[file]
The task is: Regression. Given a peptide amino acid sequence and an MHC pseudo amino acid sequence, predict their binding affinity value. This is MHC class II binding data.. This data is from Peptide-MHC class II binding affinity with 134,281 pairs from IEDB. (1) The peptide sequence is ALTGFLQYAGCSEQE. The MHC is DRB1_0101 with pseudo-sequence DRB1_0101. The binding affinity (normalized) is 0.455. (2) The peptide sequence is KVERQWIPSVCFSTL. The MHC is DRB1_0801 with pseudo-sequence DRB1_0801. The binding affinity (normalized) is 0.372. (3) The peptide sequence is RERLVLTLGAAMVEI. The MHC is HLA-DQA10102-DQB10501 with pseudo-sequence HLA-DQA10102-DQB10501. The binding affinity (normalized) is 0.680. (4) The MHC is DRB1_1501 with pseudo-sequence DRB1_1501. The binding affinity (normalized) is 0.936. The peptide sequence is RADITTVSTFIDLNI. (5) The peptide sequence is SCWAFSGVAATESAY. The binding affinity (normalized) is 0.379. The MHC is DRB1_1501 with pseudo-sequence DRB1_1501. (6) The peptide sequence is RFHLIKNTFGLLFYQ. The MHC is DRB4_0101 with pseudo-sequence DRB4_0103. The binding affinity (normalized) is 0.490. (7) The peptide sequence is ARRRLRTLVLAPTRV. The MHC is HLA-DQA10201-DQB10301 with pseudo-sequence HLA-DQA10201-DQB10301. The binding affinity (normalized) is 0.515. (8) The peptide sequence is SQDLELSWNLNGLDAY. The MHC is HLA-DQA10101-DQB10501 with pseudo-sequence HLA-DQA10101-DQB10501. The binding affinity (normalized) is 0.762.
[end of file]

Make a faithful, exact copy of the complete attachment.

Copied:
The task is: Regression. Given a peptide amino acid sequence and an MHC pseudo amino acid sequence, predict their binding affinity value. This is MHC class II binding data.. This data is from Peptide-MHC class II binding affinity with 134,281 pairs from IEDB. (1) The peptide sequence is ALTGFLQYAGCSEQE. The MHC is DRB1_0101 with pseudo-sequence DRB1_0101. The binding affinity (normalized) is 0.455. (2) The peptide sequence is KVERQWIPSVCFSTL. The MHC is DRB1_0801 with pseudo-sequence DRB1_0801. The binding affinity (normalized) is 0.372. (3) The peptide sequence is RERLVLTLGAAMVEI. The MHC is HLA-DQA10102-DQB10501 with pseudo-sequence HLA-DQA10102-DQB10501. The binding affinity (normalized) is 0.680. (4) The MHC is DRB1_1501 with pseudo-sequence DRB1_1501. The binding affinity (normalized) is 0.936. The peptide sequence is RADITTVSTFIDLNI. (5) The peptide sequence is SCWAFSGVAATESAY. The binding affinity (normalized) is 0.379. The MHC is DRB1_1501 with pseudo-sequence DRB1_1501. (6) The peptide sequence is RFHLIKNTFGLLFYQ. The MHC is DRB4_0101 with pseudo-sequence DRB4_0103. The binding affinity (normalized) is 0.490. (7) The peptide sequence is ARRRLRTLVLAPTRV. The MHC is HLA-DQA10201-DQB10301 with pseudo-sequence HLA-DQA10201-DQB10301. The binding affinity (normalized) is 0.515. (8) The peptide sequence is SQDLELSWNLNGLDAY. The MHC is HLA-DQA10101-DQB10501 with pseudo-sequence HLA-DQA10101-DQB10501. The binding affinity (normalized) is 0.762.